SHAFAQNA – Sunday marks worldwide celebrations of Mother’s Day, except for Syrian mothers who fled their homes and are taking shelters in Lebanon.
Robbed of the happiness to celebrate their own holiday, many of them are still trying to cope with the pain of losing their kids, husbands, brothers, sisters or other family members, not knowing whether there would be a future from them.
In a Syrian refugee camp in Lebanon’s western Bekaa vally, single moms are fighting hard to sustain their already harsh lives, and feed their children, whose fathers died during the four-year old civil war in Syria. To them, the holiday means nothing more than another bone-weary day.
Hamida al-Ali used to live in the Syrian capital Damascus. In her makeshift house in the camp, she was busy preparing lunch for the eight members of her family on a small stove of firewood.
Aid agencies are the key source of food, spaghetti or rice most of the time, for her family despite the fact that they have seen their food quotas shrinking day in and day out.
She told Xinhua that she feared one day these food aids would simply stop.
Salwa al-Hamidi’s home in the Syrian town of Beit-Jin was totally damaged so she fled her country and came to stay in the camp in Lebanon.
However, life here in the camp is almost as tough as it was back in Syria. She said the housewives are struggling with the harsh living conditions every day.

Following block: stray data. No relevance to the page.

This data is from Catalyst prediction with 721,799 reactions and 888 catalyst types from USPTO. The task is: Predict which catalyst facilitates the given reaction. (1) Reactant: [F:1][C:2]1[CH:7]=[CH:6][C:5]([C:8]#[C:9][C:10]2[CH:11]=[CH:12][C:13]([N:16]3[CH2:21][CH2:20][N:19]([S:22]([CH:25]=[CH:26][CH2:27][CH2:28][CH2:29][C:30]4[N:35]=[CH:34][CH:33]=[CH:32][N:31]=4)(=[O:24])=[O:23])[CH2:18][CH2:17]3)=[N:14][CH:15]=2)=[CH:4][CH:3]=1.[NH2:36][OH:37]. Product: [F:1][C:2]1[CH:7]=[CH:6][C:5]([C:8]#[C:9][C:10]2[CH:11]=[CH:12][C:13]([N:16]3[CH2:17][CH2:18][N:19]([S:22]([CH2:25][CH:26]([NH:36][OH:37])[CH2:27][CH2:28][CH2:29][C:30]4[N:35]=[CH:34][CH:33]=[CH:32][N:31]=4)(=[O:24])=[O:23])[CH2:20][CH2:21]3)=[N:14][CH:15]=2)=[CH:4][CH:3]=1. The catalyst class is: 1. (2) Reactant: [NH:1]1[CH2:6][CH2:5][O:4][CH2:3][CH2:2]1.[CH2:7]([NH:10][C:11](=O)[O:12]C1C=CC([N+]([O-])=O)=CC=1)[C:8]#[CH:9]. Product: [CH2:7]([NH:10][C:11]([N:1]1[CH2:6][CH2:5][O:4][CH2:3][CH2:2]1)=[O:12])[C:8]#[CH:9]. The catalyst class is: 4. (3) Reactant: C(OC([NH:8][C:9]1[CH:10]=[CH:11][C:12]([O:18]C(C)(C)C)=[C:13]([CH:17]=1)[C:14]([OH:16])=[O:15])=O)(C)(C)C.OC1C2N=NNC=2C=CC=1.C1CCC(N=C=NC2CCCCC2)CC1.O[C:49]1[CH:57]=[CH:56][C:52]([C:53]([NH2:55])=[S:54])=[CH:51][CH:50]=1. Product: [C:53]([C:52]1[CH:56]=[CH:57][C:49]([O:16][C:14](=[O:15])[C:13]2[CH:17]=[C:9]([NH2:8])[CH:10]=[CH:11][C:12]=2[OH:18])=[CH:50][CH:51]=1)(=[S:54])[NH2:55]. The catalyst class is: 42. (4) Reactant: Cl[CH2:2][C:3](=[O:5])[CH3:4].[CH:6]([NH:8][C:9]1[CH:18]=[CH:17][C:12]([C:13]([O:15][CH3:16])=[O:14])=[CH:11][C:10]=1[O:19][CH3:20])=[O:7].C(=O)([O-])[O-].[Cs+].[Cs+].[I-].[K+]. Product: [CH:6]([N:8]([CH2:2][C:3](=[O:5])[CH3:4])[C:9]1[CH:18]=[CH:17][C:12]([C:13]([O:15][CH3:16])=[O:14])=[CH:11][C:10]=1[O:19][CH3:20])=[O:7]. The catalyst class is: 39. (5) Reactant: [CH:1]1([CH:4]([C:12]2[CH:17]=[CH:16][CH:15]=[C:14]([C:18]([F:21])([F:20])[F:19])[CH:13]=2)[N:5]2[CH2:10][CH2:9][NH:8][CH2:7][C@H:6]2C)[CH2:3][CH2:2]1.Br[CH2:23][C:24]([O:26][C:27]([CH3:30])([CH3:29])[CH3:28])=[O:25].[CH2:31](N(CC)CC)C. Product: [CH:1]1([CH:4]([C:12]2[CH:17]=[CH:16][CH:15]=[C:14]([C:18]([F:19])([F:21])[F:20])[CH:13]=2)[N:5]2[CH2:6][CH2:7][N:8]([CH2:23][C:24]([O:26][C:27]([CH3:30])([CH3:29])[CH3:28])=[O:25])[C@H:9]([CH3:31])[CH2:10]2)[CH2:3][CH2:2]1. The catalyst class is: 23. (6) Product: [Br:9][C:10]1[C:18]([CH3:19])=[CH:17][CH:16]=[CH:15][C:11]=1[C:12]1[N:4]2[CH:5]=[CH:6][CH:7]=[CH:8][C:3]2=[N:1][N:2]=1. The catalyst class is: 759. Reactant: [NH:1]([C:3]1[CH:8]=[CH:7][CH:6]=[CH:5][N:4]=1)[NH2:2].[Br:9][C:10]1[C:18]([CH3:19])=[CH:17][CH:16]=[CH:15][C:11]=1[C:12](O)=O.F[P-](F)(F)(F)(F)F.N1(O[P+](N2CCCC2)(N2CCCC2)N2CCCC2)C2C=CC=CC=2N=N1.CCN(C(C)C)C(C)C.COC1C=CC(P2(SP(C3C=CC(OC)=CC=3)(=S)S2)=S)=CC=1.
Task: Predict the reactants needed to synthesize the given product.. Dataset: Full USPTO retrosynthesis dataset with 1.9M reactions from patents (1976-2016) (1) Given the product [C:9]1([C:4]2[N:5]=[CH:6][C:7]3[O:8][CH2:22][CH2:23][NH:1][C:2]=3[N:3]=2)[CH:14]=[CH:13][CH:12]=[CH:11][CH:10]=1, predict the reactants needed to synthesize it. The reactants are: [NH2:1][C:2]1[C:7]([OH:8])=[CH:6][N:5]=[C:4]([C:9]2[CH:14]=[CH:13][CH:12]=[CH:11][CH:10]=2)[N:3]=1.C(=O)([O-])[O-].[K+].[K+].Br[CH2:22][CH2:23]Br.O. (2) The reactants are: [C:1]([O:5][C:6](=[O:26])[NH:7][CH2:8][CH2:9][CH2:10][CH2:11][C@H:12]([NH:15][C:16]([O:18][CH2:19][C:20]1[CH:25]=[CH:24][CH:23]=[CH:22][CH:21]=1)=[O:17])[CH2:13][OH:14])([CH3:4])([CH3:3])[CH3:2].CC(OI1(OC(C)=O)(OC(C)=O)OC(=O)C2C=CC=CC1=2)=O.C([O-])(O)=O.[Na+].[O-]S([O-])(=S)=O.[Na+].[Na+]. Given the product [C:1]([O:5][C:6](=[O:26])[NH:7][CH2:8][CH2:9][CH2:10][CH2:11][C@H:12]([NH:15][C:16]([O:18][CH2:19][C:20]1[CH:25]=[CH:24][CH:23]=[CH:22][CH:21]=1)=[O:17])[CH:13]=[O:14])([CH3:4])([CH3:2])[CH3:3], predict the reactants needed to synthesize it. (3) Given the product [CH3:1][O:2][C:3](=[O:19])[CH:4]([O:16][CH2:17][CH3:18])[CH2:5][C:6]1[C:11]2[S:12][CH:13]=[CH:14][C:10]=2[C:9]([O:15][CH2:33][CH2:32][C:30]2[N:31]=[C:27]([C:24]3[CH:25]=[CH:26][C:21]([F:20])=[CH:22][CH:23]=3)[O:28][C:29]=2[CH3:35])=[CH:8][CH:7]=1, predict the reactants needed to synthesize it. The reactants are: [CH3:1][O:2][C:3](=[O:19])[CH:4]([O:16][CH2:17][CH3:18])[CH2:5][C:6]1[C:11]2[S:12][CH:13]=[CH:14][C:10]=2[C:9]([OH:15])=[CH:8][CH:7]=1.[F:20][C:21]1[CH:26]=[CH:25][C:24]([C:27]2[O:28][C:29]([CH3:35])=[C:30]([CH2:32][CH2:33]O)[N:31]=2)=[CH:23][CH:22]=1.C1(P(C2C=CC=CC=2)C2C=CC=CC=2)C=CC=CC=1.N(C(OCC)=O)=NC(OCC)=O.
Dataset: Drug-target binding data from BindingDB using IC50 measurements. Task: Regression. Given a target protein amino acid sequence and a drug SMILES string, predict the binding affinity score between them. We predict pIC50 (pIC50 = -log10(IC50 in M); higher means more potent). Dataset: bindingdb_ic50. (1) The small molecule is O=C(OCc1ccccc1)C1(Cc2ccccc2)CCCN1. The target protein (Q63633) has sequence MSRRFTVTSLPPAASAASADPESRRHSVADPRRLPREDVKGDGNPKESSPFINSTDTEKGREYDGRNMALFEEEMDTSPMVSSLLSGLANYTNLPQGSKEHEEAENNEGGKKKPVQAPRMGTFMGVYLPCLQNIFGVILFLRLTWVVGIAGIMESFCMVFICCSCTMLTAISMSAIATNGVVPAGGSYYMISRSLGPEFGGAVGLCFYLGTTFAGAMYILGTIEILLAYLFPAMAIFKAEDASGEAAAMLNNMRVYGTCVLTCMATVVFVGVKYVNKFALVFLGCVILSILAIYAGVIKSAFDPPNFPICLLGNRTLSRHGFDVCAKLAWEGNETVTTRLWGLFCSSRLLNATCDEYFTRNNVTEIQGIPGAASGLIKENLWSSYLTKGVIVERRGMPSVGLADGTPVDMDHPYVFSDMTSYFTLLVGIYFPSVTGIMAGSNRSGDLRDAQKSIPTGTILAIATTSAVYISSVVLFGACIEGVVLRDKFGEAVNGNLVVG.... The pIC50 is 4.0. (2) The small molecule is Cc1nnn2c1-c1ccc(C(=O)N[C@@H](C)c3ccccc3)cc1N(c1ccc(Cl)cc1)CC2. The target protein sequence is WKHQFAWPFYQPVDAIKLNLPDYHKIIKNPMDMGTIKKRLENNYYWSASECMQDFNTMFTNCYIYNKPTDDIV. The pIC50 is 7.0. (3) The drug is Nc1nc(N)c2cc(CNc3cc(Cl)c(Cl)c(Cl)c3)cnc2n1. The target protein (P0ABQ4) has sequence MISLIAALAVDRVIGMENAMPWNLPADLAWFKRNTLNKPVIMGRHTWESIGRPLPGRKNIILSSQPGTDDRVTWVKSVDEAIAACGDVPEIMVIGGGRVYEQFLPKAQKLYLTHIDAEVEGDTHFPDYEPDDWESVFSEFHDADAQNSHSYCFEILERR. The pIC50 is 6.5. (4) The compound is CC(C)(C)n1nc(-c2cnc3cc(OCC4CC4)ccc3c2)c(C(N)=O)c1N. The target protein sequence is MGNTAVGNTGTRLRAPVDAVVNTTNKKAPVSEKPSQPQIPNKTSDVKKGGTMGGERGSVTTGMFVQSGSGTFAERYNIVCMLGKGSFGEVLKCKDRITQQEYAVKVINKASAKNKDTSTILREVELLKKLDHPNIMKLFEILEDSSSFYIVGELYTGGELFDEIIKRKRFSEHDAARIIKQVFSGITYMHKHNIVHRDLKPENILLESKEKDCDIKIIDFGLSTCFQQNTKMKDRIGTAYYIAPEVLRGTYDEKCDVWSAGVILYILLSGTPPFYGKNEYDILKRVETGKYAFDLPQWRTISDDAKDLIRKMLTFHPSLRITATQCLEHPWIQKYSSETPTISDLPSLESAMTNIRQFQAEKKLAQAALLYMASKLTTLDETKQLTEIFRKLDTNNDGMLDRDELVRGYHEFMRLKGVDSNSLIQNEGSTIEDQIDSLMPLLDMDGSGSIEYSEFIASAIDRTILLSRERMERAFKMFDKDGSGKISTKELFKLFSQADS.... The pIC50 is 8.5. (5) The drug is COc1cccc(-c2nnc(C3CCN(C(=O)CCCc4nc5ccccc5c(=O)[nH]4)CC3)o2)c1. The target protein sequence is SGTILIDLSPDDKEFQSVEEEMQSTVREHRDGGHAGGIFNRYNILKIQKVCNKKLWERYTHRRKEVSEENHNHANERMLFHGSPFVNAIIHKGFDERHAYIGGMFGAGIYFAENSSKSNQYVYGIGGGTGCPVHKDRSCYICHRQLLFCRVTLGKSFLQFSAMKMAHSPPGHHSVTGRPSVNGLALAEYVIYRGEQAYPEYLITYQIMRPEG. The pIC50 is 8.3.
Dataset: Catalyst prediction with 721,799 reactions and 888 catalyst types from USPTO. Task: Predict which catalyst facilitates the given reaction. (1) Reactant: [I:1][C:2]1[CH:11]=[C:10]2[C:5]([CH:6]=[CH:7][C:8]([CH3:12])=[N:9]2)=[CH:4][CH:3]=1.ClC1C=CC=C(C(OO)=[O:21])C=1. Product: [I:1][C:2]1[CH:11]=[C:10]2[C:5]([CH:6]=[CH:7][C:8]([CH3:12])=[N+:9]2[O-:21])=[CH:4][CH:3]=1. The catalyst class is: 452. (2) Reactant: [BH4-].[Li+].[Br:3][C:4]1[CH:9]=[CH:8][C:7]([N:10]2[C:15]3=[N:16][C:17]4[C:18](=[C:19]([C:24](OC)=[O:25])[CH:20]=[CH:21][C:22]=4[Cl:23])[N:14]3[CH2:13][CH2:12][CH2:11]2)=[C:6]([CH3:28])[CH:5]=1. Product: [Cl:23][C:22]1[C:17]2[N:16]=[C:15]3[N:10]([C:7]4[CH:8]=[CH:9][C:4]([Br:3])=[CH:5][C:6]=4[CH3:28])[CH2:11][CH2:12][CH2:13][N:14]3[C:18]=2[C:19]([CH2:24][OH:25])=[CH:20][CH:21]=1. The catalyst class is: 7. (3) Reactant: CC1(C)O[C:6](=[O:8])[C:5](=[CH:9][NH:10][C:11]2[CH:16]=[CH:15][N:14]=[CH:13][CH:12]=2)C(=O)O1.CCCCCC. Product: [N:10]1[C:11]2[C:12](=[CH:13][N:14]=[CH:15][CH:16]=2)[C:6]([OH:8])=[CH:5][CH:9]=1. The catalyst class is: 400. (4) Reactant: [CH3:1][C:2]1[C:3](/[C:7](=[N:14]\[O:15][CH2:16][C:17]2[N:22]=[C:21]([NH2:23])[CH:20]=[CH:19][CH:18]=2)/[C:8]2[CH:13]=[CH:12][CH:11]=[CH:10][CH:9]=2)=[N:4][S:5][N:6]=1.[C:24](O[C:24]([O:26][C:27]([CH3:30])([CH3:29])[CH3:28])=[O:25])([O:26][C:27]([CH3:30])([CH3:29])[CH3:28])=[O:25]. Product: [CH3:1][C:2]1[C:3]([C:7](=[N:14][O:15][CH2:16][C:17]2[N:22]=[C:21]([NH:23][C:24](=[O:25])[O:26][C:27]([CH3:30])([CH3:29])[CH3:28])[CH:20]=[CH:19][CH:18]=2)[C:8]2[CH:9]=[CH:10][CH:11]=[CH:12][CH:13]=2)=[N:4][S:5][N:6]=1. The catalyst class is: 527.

While food is barely enough, she said, adding that it is also quite difficult to guarantee health-care and other kinds of aids.
Two years ago, Habiba al-Houeiki, a mother of six, lost her husband in battles that devastated the Syrian city of Aleppo.
“I am finding it very hard to provide our daily food particularly that we are competing with our Lebanese hosts in the work market,” she said.
“We find a job for one day and the next we are jobless. The aid is shrinking day by day and we do not know what is waiting for us even in the nearest future,” she added.
Jamila al-Jaamal is also one of the bitterly struggling mothers in the refugee camps. She said she would have to leave her little ones alone since the early morning hours to go and work as a housemaid in the nearby houses.
She said she could once earn 3.2 U.S. dollars per hour months ago by cleaning houses, and work usually five to seven hours a day.
“That was nearly enough but since the number of housemaids suddenly increased, the wages suddenly dropped to two dollars,” she said.
So she has to go around and ask other housewives if they can give her the leftovers.
According to the United Nations Higher Commission for refugees (UNHCR), Lebanon hosts 1.2 million Syrian refugees. And among every five refugees, four are women and children.